Anti-U.S. protests in Iran Affect U.S. presidential election results November 4 at 12:30 a.m.
In Tehran, Iran’s capital, an anti-U.S. demonstration was held in front of the former U.S. Embassy on March 3, condemning the United States for continuing its hostile policy against Iran, including economic sanctions.
In Iran in 1979, the anti-American Islamic regime was established after the overthrow of the king’s government in the country, and in November of this year, a group of students took over the U.S. Embassy in the capital Tehran and took diplomats hostage for more than 400 days, triggering the two countries to break off diplomatic relations.
Protests are held in November, when the incident occurred in Iran, but large-scale rallies were canceled due to the spread of the new coronavirus, and on March 3, about 50 citizens who voluntarily gathered in front of the former U.S. Embassy held anti-American demonstrations.
Participants called for “death to the United States” and accused the United States of continuing its hostile policy against Iran by burning the American flag.
In Iran, the Trump administration’s unilateral withdrawal from the nuclear agreement and the resumption of economic sanctions against Iran have made it impossible to export crude oil that supports the economy, and prices have continued to rise due to the collapse of the currency.
A 52-year-old man who participated in the demonstration said, “The United States is targeting Iranian crude oil and freezing its funds. I can’t forgive you.”
As for the U.S. policy toward Iran, the results of the presidential election are likely to have an impact on the situation in Iran, as Mr. Biden, a Democrat, has indicated his willingness to return to the nuclear agreement.
Iran seriously interested in U.S. presidential election
Iran in the Middle East has been greatly affected by the economic deterioration caused by the Trump administration’s hostile policies, and there has been significant interest in the outcome of the U.S. presidential election at the country.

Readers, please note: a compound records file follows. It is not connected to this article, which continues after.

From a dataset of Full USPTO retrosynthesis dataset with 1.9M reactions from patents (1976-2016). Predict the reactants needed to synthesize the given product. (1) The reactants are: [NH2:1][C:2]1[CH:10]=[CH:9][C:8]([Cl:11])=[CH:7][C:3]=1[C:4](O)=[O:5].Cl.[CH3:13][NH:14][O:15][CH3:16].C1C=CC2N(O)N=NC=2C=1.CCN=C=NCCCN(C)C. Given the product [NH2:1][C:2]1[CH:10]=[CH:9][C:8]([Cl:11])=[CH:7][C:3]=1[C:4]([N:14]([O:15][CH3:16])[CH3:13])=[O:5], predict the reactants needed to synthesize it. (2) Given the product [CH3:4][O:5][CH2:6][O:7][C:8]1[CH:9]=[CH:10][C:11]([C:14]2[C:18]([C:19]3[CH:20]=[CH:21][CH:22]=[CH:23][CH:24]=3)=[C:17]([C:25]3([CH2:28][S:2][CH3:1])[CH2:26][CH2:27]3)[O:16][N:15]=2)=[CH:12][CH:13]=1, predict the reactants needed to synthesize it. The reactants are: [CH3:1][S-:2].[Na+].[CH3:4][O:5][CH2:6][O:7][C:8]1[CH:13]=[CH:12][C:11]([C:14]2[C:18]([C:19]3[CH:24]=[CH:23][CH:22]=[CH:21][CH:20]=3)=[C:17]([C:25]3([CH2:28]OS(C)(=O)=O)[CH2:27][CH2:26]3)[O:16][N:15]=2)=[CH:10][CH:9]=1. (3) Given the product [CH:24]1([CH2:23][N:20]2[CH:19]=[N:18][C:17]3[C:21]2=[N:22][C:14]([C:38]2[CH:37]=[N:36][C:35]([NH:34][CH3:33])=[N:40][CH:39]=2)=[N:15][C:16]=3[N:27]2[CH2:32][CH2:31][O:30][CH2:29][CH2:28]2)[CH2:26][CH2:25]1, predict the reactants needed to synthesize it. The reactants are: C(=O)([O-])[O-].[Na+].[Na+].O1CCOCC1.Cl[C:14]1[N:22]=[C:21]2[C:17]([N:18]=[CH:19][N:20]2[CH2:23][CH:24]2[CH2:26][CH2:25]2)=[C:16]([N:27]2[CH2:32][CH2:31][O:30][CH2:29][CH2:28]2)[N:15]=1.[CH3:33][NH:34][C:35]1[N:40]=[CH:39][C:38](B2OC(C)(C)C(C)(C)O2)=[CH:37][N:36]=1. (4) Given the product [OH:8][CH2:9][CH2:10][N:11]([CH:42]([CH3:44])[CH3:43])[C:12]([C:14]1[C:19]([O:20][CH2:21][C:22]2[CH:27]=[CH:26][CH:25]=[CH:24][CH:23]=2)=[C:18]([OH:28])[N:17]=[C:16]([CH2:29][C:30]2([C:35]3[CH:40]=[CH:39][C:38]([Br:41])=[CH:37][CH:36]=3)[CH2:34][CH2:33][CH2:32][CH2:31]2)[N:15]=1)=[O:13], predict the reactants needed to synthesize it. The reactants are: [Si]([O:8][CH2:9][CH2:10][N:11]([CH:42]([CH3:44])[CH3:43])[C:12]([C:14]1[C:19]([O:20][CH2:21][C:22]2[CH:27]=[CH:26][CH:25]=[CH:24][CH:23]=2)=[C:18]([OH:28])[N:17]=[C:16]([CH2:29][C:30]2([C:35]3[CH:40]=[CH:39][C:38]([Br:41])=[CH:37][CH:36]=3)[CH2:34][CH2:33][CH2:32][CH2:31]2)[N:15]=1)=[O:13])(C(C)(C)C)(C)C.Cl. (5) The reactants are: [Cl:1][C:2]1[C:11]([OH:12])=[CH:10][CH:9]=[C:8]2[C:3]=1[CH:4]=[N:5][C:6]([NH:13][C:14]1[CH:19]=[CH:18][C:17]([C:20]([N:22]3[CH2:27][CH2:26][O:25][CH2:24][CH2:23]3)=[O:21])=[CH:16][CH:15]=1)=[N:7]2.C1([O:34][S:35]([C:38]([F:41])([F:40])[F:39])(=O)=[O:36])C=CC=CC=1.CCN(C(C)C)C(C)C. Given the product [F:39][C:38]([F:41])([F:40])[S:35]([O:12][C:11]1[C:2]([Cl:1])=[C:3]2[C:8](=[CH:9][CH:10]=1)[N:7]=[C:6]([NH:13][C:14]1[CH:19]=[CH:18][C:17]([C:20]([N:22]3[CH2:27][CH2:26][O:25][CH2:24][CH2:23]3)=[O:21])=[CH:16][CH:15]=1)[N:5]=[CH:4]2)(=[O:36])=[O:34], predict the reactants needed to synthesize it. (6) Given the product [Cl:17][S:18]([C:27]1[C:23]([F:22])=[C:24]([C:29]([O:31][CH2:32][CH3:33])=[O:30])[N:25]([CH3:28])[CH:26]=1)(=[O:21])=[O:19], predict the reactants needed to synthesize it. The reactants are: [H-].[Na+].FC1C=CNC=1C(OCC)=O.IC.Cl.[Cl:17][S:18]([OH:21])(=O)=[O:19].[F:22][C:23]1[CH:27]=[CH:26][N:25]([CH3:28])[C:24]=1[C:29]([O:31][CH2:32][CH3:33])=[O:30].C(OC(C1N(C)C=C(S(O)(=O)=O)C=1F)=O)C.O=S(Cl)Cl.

In Iran, the economy has deteriorated to what is said to be the worst in history as the Trump administration unilaterally withdraws from the Iran nuclear agreement and resumes sanctions on Iran.
Business has stagnated significantly and negative growth has continued due to the inemored export of crude oil, which accounted for 30% of Iran’s annual sales due to economic sanctions, and the indetaining of funds with foreign countries.
In addition, the local currency has plunged to about one-eighth its value compared to when the Trump administration was inaugurated, and as a result, prices have continued to rise, and the lives of citizens have become increasingly severe.
In January, commander Soleimani of the Revolutionary Guard, who had been seen as a hero in the country, was killed by the U.S. military, and distrust of the Trump administration has never been greater.
Meanwhile, Mr. Biden, a Democrat, has appealed for a policy toward Iran that is different from President Trump’s hostile policy, including a positive attitude toward returning to the nuclear agreement.
For this reason, there have been calls for Mr. Biden’s victory, especially in the business community affected by the sanctions, and some newspapers have said in an editorial that if Mr. Biden becomes president, the sanctions will be lifted and the economy will improve.
President Rouhani, on the other hand, has repeatedly made bullish remarks, saying, “No matter who becomes president, the United States has no choice but to give in to the resistance of the Iranian people.”
However, depending on the outcome of the election, it could lead to the easing of sanctions and progress in the dysfunctional nuclear agreement, so government officials are also watching the outcome with serious interest.